I have enjoyed doing this post on gender -identity and it has given me so much insights into who I have transitioned into as a person on a whole, I am thanking for the way I am not influenced into society gender- identity role shaping me into defining the woman whom society wants to follow the sub-servant role as a housewife, care taker, while my husband or boyfriend goes out to work to provide for the family.I ask why cant both sexes balance the role of the opposite sex roles and be just equals. For some I guess is being afraid the woman would do a better job of balancing both worlds, as it is often shown in society, example the single mom juggling working and taking care of her family. Just be happy with who you are and do the best that you can do everyday.
FAQ: The Gender Nondiscrimination Act
The Gender Nondiscrimination Act will take effect on January 1st, 2012. This law clarifies existing legal protections by making gender identity and gender expression their own protected categories in specified non-discrimination laws.
Is discrimination based on gender identity and gender expression illegal?
Yes. California has prohibited discrimination against transgender and gender non-conforming people in housing and employment since 2004 and in public accommodations since 2005. Recently, the Gender Nondiscrimination Act made the law more clear by making “gender identity” and “gender expression” their own enumerated protected categories.
Why is the Gender Nondiscrimination Act important?
It is important for everyone in California – not just transgender people – to know and see clearly in the law that discrimination based upon gender identity and expression is illegal. Because the language of the law was not as clear as it could be, we found that California’s nondiscrimination laws were often not accessible to those who needed them the most. Employers, health care providers, housing authorities – even transgender and gender non-conforming people – were unaware that it is illegal to discriminate against transgender Californians. As a result, many people were in the dark about their rights, and many institutions were out of compliance regarding their responsibilities. This had an especially severe impact on low-income and trans communities of color who face high rates of employment discrimination.
Where are transgender and gender non-conforming Californians protected?
Discrimination against transgender and gender-nonconforming people is prohibited in virtually every area of life in California, including housing, employment, education, insurance, and public accommodations. This means that you cannot be fired for being transgender, that a land lord cannot evict you from your apartment for being transgender, that you cannot be forced to use a restroom that does not match your gender identity at a restaurant, and that doctors are not allowed to deny you treatment because you are transgender.
How does the law affect federal employees?
Federal agencies are not subject to California’s non-discrimination laws. Because federal workers are employed by the federal government, they are not protected by California’s non-discrimination law. However, there is precedent that federal workers in California and in many other states are protected from discrimination based on sex stereotyping by Title VII .
May a church or church-run business/non-profit discriminate against me?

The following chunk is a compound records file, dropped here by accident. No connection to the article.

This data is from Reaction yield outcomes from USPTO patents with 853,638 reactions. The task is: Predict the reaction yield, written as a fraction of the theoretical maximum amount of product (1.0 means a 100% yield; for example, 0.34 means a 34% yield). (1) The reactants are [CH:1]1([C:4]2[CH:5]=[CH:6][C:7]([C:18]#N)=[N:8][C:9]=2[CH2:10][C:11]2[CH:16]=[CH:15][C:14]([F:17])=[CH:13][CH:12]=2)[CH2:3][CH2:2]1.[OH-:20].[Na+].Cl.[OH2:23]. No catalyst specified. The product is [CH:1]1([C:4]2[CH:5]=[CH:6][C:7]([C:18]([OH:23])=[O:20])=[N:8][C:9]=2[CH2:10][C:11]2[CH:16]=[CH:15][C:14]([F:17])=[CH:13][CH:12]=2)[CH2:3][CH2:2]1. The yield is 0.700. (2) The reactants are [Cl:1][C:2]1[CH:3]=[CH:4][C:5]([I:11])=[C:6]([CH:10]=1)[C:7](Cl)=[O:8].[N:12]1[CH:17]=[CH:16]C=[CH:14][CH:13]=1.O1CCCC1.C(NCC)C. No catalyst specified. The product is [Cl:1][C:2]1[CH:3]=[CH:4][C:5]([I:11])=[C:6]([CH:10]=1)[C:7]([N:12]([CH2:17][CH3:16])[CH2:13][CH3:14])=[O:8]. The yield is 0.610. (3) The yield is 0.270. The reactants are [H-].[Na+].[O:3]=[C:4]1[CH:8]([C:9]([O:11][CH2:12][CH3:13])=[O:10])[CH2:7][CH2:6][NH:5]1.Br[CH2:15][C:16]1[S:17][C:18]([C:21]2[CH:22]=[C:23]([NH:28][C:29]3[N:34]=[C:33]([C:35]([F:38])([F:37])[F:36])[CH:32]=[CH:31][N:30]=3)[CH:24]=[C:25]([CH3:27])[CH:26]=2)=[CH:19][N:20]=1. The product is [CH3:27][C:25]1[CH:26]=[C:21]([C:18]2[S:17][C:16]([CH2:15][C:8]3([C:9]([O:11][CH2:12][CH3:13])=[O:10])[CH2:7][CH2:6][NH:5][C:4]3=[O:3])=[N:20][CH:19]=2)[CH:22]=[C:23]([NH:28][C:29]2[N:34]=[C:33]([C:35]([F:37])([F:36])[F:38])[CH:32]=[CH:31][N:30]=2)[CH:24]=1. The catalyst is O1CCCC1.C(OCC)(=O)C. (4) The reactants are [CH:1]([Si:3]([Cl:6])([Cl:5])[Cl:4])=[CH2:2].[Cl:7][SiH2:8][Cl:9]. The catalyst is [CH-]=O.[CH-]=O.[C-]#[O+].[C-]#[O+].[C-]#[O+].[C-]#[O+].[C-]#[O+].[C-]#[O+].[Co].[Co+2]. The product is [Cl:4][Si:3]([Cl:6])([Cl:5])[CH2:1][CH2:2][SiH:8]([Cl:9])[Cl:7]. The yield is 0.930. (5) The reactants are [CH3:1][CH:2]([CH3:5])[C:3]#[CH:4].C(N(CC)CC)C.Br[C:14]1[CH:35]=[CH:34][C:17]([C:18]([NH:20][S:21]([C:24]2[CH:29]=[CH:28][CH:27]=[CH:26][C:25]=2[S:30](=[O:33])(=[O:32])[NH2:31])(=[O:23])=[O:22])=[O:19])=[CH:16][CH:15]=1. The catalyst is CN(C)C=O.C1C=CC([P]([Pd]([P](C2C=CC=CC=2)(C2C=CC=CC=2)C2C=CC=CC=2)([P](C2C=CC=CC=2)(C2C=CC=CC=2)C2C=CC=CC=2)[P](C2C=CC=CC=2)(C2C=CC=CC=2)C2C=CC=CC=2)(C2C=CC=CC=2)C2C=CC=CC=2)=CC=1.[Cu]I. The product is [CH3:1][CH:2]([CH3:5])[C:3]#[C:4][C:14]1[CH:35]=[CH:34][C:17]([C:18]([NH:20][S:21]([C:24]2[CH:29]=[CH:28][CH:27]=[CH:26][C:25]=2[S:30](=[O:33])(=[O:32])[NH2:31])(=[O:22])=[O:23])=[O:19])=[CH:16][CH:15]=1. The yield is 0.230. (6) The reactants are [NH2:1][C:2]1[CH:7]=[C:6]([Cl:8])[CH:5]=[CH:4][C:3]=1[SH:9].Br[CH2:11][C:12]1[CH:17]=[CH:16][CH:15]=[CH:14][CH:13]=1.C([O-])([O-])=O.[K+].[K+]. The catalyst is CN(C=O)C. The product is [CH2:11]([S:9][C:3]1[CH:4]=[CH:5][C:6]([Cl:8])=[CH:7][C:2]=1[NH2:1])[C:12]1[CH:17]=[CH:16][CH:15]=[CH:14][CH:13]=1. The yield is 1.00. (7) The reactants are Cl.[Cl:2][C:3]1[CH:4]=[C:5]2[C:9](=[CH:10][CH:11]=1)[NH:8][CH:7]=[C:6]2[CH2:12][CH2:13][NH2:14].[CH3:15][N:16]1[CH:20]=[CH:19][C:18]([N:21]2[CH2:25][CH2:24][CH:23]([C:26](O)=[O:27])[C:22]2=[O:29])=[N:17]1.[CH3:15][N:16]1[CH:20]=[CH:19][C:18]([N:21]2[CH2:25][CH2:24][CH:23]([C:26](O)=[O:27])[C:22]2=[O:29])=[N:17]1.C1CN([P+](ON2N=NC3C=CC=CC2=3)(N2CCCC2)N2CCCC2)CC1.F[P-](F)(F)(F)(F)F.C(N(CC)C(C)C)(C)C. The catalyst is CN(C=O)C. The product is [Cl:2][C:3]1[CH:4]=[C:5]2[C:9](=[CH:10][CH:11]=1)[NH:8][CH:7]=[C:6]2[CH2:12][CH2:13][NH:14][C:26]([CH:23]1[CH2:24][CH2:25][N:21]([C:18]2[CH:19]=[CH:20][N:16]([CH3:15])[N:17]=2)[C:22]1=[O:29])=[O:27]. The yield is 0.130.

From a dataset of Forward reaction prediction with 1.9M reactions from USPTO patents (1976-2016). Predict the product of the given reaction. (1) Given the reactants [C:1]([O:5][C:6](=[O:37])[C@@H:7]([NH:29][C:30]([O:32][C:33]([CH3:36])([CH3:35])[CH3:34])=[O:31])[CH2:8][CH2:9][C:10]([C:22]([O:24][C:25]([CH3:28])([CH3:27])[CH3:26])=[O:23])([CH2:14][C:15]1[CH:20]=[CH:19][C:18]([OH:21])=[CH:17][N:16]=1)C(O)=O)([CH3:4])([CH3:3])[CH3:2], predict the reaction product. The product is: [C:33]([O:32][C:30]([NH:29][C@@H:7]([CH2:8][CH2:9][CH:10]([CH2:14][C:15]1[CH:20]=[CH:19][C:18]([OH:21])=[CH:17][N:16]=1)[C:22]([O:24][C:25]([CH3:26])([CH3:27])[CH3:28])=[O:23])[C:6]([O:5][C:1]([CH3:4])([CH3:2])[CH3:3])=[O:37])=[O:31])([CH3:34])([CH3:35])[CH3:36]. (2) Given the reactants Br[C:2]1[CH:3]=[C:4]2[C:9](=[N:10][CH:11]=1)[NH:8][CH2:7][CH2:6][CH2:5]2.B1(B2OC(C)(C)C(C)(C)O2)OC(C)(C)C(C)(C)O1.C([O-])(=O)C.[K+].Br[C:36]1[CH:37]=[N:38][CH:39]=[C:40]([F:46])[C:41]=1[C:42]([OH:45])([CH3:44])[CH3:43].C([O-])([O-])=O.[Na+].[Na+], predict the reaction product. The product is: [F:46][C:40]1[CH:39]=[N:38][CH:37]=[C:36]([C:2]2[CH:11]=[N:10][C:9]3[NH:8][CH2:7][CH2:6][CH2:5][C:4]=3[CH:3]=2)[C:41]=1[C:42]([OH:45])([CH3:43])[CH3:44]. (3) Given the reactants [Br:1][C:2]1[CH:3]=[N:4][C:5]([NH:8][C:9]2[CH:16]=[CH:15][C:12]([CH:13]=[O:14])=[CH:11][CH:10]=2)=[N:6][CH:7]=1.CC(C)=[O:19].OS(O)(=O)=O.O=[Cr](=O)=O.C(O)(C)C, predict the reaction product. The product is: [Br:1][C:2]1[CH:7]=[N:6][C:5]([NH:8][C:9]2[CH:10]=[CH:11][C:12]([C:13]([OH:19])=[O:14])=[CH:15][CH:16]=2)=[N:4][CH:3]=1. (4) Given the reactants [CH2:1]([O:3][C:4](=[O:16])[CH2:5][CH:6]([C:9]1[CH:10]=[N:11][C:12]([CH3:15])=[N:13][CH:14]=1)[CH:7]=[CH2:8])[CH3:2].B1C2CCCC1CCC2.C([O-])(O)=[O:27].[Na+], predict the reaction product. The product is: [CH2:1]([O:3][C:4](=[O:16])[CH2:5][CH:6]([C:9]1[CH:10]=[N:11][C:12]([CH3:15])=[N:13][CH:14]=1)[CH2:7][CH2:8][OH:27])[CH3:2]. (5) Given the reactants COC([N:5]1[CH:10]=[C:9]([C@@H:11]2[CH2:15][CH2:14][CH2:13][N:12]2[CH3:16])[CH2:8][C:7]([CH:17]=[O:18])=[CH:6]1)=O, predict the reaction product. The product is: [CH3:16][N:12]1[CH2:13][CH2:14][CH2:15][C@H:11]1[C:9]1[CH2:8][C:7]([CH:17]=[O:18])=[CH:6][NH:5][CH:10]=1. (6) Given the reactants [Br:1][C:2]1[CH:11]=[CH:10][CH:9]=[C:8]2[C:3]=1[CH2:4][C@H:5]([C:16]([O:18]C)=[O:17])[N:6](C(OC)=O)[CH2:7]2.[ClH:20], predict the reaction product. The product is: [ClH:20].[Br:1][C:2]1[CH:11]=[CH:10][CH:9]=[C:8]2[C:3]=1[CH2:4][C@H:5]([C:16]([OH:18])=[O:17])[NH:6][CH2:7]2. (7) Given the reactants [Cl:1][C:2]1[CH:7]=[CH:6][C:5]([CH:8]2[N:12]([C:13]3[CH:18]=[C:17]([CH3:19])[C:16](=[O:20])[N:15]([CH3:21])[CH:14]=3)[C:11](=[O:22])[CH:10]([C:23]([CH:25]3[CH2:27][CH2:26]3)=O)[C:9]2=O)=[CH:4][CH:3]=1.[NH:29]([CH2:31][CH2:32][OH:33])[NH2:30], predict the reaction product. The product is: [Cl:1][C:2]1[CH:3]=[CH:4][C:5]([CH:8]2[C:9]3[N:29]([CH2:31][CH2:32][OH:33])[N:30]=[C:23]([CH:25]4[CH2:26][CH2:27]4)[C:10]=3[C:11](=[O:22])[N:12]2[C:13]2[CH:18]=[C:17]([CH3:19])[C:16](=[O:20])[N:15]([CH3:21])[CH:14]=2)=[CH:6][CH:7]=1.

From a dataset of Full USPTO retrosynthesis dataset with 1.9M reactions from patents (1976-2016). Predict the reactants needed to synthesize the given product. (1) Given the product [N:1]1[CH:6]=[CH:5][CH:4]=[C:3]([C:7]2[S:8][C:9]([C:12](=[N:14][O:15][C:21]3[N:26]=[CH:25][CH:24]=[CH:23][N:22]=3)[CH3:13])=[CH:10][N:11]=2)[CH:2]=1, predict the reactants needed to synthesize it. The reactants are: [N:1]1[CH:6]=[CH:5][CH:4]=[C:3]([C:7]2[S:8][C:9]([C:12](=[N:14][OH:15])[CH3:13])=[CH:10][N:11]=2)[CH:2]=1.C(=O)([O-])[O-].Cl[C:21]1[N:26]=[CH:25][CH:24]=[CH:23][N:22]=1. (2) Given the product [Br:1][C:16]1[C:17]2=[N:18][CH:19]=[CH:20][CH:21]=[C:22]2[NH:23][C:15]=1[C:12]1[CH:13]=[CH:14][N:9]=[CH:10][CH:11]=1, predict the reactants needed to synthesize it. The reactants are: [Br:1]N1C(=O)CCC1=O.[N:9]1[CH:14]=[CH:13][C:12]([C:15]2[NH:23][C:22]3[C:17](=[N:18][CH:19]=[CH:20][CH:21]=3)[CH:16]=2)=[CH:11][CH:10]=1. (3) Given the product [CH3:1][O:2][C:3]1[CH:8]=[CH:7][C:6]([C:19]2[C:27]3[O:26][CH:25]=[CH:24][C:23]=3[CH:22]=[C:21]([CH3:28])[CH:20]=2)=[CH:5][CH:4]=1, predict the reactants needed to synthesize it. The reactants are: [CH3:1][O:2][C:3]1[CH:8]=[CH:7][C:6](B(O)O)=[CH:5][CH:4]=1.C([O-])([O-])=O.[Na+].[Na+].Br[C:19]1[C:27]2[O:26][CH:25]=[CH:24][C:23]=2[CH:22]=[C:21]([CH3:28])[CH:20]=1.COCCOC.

Under California law, there is no religious “exception” for discrimination in housing or public accommodations. This means that a religious-based hospital cannot deny you care just because you are transgender, nor can a religious-based homeless shelter refuse to house you as the gender you identify as. HOWEVER, certain religious organizations and religious educational institutions are not subject to California (or federal) non-discrimination laws.
What are my rights when it comes to using the correct bathroom at work?
All employees have a right to safe and appropriate restroom facilities. This includes using a restroom that corresponds to the employee’s gender identity.
Can my employer make me wear a uniform that is not in line with my gender identity?
Employers have the right to implement gendered dress codes. Employees in California have the right to comply with the dress code that corresponds to their gender identity. An employer cannot force an employee to wear a uniform that does not conform to the person’s gender identity or expression.
Can a landlord refuse to rent to me, charge me a higher rent, or evict me because of my gender identity or expression?
No. The California law prohibits discrimination against tenants based on actual or perceived gender identity. This means that a landlord may not refuse to rent to a tenant, evict a tenant, falsely represent to a tenant that a unit is unavailable, or make any type of restriction in the price, terms or conditions of the rental unit based on the gender identity of the tenant.
Do I have the right to use the correct restroom and sleeping facilities in a homeless shelter? And what if a shelter or group home’s dress code requires that I wear clothing that is not consistent with my gender identity?
Homeless shelters are subject to both federal and state anti-discrimination laws and therefore cannot discriminate based on gender identity or expression. This means that under California law, a homeless shelter cannot compel a person to dress in accordance with their birth gender, nor can it compel a person to be housed with or use the restrooms associated with members of their birth gender. In terms of where a person should be housed, generally, it is a best practice that they be housed with members of the sex they identify as, but if this is not possible then they must be provided with a reasonable accommodation, such as a private bedroom or restroom. A housing shelter also cannot compel a person to dress in a manner that does not comport with the person’s gender identity Where should I turn if I have a discrimination complaint?